Hotel and travel groups last week voiced concern over a proposal from the Internal Revenue Service that could lead to a new tax on loyalty rewards programs for hotels, airlines, rental cars and other services.

The groups — Airlines for America, the American Hotel & Lodging Association, the U.S. Travel Association and the American Resort Development Association — sent a letter to Treasury Secretary Jacob Lew last week asking him to omit the proposed tax from the department’s 2014-2015 business plan, which would go into effect July 1.

“Any change in accounting rules could result in billions of dollars in lost revenue to states and localities, as well as significant harm to small-business franchise owners,” the group wrote.

This is how rewards programs currently work: Every time a customer accrues points — say, 1,000 hotel points during a one-night stay — the hotel company sets aside a cash equivalent in a separate fund. When the customer redeems their points, the cash is transferred out of the fund. Under the proposed new rules, companies would be taxed every time a customer redeems their points.

“All of a sudden, those 1,000 points are effectively worth about 650,” said Katherine Lugar, president and chief executive of American Hotel & Lodging Association. “There is no question that diluting the value of loyalty programs will negatively affect travel.”

Leisure travel — which nationally accounted for $621.4 billion in spending last year and is often booked using rewards points — is likely to be hit hardest, Lugar said. (Business travelers, by means of comparison, spent $266.5 billion last year, according to the U.S. Travel Association.)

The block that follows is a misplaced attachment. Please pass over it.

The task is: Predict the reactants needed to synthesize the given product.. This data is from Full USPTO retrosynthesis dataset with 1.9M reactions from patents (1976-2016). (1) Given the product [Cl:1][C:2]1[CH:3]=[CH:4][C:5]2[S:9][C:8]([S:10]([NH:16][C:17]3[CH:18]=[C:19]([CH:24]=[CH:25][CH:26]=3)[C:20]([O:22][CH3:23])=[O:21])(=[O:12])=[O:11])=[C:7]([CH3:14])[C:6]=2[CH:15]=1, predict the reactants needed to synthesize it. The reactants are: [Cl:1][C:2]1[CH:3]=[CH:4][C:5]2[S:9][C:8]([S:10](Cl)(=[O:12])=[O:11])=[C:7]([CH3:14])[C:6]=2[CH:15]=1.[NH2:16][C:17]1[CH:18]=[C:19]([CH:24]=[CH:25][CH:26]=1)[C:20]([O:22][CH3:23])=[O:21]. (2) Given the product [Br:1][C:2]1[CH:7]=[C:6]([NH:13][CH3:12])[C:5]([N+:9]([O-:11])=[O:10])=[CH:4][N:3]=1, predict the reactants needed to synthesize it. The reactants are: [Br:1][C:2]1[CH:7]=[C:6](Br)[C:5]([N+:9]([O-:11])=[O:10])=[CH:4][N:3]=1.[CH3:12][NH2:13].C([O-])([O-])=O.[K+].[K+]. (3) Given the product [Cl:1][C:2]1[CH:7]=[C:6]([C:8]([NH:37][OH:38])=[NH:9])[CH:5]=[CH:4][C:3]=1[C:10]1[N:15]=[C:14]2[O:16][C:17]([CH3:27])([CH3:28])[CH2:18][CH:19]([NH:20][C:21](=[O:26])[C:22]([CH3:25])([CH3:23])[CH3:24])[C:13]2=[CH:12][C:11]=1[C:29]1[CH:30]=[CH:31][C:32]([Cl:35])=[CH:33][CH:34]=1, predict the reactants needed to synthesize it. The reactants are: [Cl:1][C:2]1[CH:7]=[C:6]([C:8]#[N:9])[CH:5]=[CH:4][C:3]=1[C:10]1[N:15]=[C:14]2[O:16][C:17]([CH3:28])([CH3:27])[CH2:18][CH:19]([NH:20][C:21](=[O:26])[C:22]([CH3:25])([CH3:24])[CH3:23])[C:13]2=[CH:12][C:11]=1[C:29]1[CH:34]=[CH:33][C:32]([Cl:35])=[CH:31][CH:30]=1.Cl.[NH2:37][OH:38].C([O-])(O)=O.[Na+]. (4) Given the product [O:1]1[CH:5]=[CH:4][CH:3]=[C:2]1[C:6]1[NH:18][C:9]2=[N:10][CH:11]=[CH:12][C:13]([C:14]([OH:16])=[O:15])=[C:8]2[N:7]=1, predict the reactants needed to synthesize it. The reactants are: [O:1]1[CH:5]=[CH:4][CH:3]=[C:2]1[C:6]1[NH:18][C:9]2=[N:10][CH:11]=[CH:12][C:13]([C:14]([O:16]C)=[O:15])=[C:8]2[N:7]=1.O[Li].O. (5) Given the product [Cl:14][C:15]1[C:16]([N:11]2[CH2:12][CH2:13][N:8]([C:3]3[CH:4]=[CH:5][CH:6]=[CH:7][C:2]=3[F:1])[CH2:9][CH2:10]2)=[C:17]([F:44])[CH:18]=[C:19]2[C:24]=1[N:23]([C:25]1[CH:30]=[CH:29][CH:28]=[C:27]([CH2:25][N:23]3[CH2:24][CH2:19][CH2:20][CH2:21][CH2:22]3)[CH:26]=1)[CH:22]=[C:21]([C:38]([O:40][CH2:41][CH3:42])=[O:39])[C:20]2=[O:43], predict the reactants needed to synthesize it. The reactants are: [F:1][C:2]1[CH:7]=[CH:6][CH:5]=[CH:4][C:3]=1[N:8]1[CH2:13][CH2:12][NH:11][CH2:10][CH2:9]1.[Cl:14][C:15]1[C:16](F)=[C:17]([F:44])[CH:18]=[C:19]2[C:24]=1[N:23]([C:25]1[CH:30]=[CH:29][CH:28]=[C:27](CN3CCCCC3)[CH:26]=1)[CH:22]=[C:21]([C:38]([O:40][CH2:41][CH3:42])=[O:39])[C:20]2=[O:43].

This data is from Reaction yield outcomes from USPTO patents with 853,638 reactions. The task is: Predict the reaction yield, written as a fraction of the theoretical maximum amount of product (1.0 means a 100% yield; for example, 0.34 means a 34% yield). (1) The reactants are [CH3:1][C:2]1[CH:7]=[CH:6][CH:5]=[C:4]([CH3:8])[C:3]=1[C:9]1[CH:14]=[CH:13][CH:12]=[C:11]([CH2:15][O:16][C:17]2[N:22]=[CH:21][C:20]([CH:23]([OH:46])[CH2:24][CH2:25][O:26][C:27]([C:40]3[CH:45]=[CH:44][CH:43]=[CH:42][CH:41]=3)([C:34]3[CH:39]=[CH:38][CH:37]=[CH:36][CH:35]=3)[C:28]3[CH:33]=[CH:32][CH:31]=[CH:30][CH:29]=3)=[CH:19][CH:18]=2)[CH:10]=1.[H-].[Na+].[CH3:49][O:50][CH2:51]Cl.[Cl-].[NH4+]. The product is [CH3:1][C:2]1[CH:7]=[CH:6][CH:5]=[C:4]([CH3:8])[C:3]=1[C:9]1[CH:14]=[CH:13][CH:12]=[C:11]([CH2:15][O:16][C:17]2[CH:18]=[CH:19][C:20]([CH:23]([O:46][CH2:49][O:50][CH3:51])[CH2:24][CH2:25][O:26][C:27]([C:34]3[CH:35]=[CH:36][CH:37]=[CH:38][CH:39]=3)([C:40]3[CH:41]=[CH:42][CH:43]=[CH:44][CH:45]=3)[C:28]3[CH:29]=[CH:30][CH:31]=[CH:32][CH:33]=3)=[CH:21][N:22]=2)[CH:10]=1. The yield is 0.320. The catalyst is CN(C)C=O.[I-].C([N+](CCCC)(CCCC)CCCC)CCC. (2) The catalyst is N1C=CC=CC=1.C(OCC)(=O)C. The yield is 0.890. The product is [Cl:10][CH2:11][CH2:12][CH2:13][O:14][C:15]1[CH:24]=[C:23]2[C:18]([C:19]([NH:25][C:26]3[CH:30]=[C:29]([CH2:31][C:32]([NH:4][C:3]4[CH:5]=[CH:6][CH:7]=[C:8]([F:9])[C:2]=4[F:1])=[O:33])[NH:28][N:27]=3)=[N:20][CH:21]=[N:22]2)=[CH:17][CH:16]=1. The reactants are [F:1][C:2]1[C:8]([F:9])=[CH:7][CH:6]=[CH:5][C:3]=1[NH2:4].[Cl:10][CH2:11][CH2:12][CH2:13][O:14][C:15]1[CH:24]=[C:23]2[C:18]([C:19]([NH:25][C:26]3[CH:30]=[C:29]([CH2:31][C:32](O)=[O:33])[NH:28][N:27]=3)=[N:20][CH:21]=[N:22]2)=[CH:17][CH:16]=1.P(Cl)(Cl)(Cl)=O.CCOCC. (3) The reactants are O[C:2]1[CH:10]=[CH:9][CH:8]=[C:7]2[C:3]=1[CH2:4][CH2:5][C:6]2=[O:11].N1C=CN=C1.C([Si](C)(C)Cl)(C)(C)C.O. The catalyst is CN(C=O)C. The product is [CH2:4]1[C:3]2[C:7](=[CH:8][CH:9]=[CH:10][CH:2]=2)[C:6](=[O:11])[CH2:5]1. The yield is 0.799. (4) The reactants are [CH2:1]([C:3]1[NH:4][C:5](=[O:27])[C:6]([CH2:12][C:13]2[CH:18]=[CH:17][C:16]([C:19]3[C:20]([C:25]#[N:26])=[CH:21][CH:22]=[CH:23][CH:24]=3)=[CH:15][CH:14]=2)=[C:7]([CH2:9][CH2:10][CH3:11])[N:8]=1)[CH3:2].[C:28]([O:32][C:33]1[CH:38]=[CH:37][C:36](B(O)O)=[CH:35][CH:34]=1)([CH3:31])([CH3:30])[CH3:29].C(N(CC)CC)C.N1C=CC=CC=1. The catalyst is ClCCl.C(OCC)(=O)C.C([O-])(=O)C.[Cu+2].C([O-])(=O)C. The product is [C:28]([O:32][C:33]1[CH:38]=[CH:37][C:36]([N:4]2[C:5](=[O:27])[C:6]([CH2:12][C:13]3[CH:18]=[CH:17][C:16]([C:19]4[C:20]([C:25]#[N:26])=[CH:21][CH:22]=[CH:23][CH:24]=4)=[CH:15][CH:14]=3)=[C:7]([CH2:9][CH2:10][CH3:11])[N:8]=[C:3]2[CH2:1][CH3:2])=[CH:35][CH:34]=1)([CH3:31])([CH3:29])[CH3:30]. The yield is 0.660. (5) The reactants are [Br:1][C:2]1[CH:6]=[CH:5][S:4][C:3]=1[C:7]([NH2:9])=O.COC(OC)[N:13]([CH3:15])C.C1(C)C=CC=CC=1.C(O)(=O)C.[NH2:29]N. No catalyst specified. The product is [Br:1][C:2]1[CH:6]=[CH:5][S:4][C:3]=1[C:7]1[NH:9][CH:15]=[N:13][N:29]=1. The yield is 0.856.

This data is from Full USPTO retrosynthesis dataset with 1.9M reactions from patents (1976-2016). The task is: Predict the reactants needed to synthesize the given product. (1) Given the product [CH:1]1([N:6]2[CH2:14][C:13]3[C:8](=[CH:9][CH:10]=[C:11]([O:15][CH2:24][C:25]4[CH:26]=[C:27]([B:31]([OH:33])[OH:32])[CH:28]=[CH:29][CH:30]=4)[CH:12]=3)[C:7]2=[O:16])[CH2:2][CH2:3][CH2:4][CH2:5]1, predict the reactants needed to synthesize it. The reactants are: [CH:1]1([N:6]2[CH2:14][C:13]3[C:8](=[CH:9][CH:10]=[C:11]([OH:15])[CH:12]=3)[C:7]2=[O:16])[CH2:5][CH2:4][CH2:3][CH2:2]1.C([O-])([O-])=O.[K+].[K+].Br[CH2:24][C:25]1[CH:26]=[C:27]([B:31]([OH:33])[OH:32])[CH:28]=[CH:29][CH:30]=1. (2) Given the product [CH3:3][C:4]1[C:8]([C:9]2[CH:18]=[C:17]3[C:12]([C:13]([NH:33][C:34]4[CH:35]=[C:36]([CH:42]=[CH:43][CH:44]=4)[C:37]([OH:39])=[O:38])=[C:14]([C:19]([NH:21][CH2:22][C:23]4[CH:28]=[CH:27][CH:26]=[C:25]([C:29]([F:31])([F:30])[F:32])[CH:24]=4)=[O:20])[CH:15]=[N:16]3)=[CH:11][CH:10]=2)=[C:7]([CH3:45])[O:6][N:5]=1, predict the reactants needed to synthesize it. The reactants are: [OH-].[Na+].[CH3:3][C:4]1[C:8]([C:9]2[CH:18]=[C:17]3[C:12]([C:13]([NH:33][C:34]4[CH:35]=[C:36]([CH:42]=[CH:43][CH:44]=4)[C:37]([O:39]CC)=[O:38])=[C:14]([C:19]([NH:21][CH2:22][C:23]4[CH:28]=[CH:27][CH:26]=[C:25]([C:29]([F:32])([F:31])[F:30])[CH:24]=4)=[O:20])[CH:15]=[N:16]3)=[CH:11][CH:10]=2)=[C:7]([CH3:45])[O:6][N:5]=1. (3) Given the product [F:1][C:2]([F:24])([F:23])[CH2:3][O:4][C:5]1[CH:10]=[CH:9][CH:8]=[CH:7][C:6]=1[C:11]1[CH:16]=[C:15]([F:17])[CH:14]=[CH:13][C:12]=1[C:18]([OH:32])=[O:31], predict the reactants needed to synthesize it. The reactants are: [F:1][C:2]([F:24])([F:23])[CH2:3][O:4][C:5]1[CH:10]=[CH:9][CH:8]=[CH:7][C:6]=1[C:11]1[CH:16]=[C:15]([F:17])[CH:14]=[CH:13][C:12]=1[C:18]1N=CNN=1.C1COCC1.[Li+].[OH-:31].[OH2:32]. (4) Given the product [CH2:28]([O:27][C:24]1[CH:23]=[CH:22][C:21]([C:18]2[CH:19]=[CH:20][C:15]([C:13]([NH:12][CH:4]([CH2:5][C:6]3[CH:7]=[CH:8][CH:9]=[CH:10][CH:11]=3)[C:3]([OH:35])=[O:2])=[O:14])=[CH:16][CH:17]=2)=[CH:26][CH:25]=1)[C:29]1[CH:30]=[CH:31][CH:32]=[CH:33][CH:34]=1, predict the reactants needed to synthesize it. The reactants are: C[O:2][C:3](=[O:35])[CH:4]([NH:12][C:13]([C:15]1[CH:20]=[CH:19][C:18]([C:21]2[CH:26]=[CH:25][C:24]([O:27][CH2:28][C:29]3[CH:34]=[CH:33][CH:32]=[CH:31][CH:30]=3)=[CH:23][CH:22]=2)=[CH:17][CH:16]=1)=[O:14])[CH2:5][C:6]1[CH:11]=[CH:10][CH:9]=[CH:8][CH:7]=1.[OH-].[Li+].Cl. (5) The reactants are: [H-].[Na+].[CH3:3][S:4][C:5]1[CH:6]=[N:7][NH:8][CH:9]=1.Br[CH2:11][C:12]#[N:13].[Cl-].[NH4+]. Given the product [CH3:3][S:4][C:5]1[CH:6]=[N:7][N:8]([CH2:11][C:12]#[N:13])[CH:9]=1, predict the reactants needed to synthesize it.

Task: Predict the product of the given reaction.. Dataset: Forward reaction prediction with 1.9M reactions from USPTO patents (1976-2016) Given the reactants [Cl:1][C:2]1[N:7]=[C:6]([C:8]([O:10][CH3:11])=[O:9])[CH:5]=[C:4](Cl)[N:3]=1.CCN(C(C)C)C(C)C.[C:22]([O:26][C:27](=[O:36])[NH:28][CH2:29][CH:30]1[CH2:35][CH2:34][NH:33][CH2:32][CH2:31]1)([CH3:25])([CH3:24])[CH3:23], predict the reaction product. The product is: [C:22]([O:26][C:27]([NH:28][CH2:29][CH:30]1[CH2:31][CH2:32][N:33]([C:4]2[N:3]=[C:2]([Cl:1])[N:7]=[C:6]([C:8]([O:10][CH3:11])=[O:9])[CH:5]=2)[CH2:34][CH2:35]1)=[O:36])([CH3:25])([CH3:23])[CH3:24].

“The loyalty programs are something that continue to attract repeat customers,” said Erik Hansen, senior director of domestic policy for the U.S. Travel Association.

A spokeswoman for the Treasury Department declined to comment.

Meanwhile, President Obama last week announced initiatives to encourage more international travel to the United States. The biggest priority, he said, was to make it easier for foreign travelers to secure visas.

Among other measures, the president said he will add 2,000 Customs and Border Protection officers over the next two years and increase the number of automated passport control kiosks at major airports. The secretaries of Commerce and Homeland Security are also looking into ways to shorten wait times for passport and customs processing.

“The U.S. took a big step today in recognizing that it’s time we bring travel into the 21st century,” Arne Sorenson, chief executive of Marriott International, wrote in a blog post.

Sorenson and other travel industry executives, including W. Edward Walter, president and chief executive of Host Hotels & Resorts, met with the president to discuss their priorities for the coming year.

“The U.S. has lost some ground in drawing foreign visitors since 2000, from 17 percent of the market to 13 percent,” Sorenson wrote. “The president’s plans can help us regain our share.”